1st generation NSAIDS (aspirin: ibuprofen; aleve)
Classification: antipyretics, nonopioid analgesics, salicylates
Therapeutic uses: Inflammatory disorders including: Rheumatoid arthritis, Osteoarthritis. Mild to moderate pain. Fever. Aspirin: Prophylaxis of transient ischemic attacks and MI.
Action: Produce analgesia and reduce inflammation and fever by inhibiting the production of prostaglandins. Inhibits COX-1 and COX-2
Adverse effects:tinnitus. GI BLEEDING, dyspepsia, epigastric distress, nausea, abdominal pain, anorexia, hepatotoxicity, vomiting. EXFOLIATIVE DERMATITIS, STEVENS-JOHNSON SYNDROME, TOXIC EPIDERMAL NECROLYSIS. Anemia, hemolysis, increased bleeding time.ALLERGIC REACTIONS INCLUDING ANAPHYLAXIS AND LARYNGEAL EDEMA.
Drug interactions: Aspirin may ↑ the risk of bleeding with warfarin, heparin, heparin-like agents, thrombolytic agents, ticlopidine, clopidogrel, abciximab, tirofiban, or eptifibatide, although these agents are frequently used safely in combination and in sequence.
Ibuprofen may negate the cardioprotective antiplatelet effects of low-dose aspirin.
Aspirin may ↑ risk of bleeding with cefoperazone, cefotetan, and valproic acid.
May ↑ activity of penicillins, phenytoin, methotrexate, valproic acid, oral hypoglycemic agents, and sulfonamides.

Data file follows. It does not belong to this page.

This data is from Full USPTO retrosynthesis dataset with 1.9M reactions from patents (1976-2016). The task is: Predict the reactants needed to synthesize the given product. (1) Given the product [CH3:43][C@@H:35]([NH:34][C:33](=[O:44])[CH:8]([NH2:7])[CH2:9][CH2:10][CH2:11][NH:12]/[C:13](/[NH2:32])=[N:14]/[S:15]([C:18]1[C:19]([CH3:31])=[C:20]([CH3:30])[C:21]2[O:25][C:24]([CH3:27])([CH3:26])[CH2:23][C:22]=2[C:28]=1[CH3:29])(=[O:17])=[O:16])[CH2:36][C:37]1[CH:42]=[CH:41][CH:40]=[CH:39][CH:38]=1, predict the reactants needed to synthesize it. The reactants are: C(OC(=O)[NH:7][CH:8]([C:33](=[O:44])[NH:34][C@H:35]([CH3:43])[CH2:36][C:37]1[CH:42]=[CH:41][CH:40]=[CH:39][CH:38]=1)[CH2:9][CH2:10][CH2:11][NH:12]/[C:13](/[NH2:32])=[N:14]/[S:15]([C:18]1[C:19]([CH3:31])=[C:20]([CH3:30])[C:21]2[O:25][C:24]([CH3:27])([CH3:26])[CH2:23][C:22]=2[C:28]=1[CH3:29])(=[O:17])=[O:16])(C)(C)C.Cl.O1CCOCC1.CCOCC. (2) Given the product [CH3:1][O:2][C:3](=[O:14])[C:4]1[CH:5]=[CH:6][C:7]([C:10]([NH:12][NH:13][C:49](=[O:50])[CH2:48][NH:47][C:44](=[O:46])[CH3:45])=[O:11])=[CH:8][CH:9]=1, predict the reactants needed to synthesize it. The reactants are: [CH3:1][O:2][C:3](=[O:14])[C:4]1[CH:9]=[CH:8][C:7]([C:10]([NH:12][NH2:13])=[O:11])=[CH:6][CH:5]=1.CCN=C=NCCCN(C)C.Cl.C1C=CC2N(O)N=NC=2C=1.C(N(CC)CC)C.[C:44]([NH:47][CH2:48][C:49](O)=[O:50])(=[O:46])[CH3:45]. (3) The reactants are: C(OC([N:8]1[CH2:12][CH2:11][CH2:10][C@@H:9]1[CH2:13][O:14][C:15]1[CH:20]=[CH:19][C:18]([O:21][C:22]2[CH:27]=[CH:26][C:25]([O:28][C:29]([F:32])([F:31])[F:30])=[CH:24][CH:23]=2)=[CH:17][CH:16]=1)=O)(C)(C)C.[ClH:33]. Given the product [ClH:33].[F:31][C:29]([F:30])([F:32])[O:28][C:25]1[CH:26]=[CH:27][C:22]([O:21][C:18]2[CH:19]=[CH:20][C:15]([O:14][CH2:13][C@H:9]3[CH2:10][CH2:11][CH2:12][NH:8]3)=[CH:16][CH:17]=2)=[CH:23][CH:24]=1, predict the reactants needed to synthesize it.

May ↓ beneficial effects of probenecid or sulfinpyrazone.
Corticosteroids may ↓ serum salicylate levels.
Urinary acidification ↑ reabsorption and may ↑ serum salicylate levels.
Alkalinization of the urine or the ingestion of large amounts of antacids ↑ excretion and ↓ serum salicylate levels.
May blunt the therapeutic response to diuretics, and antihypertensives.
↑ risk of GI irritation with NSAIDs.
↑ anticoagulant effect and bleeding risk when using aspirin with arnica, chamomile, clove, feverfew, garlic, ginger, ginkgo, Panax ginseng, and others.
Contraindications: Hypersensitivity to aspirin, tartrazine (FDC yellow dye #5), or other salicylates
Cross-sensitivity with other NSAIDs may exist (less with nonaspirin salicylates)
Bleeding disorders or thrombocytopenia (more important with aspirin)
Children or adolescents with viral infections (may increase the risk of Reye's syndrome)
Peri-operative pain from coronary artery bypass graft (CABG) surgery.
Nursing Implications: Patients who have asthma, allergies, and nasal polyps or who are allergic to tartrazine are at an increased risk for developing hypersensitivity reactions. Assess pain and limitation of movement; note type, location, and intensity before and at the peak after administration. Assess fever and note associated signs (diaphoresis, tachycardia, malaise, chills).